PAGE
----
Still skeptical? Look at a federal case in Michigan in 2014 (Hi-Lex vs. Blue Cross of Michigan). In this case, the courts found that “regardless of the amount [the managed care organization] was required to pay a hospital for a given service, it reported a higher amount that was then paid by the self-insured client.” In other words, the managed care organization inflated its reported costs of health care in order to be paid more money.

We have created a system whereby third-party administrators benefit by inflating their reported costs of health care. The feds think that the state audits this, but the state does not because it regulates only the business of insurance — and this isn’t insurance. Thus, these managed care organizations are free to inflate and misrepresent costs. Furthermore, they are rewarded with subsidies and increased profits for doing so. And we passed a law requiring Americans to buy a useless, overpriced product from these managed care organizations or pay a fine to the IRS. High-deductible plans are useless and overpriced. They provide the illusion of insurance with no meaningful coverage. This explains why costs keep going up and why the ACA in its current structure and administration is unsustainable. Most people inside health care have some understanding of these issues, yet apparently choose to avoid discussing them, lest they offend those abusing the system.

David Feinwachs, St. Paul

The writer is a former lobbyist for the Minnesota Hospital Association.

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An open letter to Allison O’Toole, our new CEO of MNsure:

No, Ms. O’Toole, MNsure is no better now than it was three years ago. Recently I tried for 4.5 hours and seven phone calls to get through. I talked to two supervisors who appeared to be in high school, was hung up on two times and still I have no answers. Only a couple of glitches? It appears your whole employee base is one huge “glitch.” The website is still not user-friendly, and the staff is uneducated, unknowledgeable and rude. The CEO is in denial. My premiums are three times what they were for half the coverage — before the Affordable Care Act was rammed down our throats. No, Ms. O’Toole, writing articles about how great you are and how far you have come will only pull the wool over some people’s eyes. You are risking the health and welfare of thousands of people like me who pay high premiums for minimal coverage. Stop the lies — you are killing people.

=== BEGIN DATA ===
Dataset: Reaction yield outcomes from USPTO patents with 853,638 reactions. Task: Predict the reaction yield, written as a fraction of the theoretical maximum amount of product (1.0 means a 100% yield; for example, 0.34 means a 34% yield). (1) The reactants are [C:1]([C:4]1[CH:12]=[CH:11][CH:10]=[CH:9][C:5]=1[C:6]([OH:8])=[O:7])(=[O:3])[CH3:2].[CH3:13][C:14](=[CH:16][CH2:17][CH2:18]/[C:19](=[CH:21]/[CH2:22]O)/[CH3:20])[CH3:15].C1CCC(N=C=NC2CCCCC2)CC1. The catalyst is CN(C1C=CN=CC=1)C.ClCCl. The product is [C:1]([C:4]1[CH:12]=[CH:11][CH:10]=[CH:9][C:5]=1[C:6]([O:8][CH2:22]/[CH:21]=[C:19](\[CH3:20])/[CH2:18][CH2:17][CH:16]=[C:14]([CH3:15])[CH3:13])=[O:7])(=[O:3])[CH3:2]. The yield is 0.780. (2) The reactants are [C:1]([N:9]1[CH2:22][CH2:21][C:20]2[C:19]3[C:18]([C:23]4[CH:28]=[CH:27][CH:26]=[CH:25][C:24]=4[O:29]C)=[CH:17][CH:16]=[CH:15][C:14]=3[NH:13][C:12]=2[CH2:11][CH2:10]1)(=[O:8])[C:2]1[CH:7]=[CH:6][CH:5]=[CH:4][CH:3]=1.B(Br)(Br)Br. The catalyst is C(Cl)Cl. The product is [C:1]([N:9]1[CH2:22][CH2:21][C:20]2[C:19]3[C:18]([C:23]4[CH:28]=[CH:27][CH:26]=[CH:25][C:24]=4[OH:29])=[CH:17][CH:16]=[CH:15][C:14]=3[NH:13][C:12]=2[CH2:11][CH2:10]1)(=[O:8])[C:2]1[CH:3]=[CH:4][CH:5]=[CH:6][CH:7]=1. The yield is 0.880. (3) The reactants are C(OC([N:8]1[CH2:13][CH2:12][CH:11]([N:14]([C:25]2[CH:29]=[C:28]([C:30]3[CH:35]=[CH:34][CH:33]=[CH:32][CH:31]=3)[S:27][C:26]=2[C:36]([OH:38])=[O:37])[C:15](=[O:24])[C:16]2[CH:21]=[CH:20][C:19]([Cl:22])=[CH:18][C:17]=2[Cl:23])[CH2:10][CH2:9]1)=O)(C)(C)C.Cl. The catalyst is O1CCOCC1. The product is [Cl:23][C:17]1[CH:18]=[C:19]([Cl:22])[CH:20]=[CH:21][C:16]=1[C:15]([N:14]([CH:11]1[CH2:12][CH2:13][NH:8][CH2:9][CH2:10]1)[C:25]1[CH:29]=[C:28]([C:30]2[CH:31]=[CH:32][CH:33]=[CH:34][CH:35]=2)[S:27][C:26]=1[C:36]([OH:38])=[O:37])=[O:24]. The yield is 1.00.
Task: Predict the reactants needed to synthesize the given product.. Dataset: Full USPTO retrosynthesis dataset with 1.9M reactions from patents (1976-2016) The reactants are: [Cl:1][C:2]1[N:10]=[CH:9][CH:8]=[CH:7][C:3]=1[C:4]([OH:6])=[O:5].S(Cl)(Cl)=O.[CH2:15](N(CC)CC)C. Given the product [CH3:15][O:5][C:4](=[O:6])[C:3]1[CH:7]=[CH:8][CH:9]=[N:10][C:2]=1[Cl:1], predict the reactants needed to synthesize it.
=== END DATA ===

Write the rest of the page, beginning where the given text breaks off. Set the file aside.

Lynn Jakubik, Richfield

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As a graduate of the University of Minnesota’s Carlson School of Management, I expect more from an associate dean than a context-free presentation of data skewed to alarm readers and reassure Affordable Care Act (ACA) opponents about the failure of the ACA to expand access to health care. Prof. Parente, I have no quarrel with your research or even your premise that rising premiums will conspire to prevent some individuals from purchasing health insurance. But I have no tolerance for figures presented without context. Would the cost of insurance rise without the ACA? Undoubtedly. As much? I don’t know, but I suspect you have estimates that could create the context we need to know whether the problem lies with a flawed approach to expanding care or elsewhere within the system. For example, your estimate that over the next decade “rates increase more than 61 percent” is lower than the 63 percent growth in per capita health care spending tracked by the Kaiser Family Foundation for the decade prior to the Great Recession. With a rapidly aging population, it is unreasonable to believe that rates will not increase. Would there be even more uninsured Americans without the ACA or not? It is helpful to know whether the ACA is part of the problem, or part of the solution. Unfortunately, we don’t have the information we need to reach a conclusion from your commentary. We simply have sound bites. Are you running for office?

Valorie Klemz, Minneapolis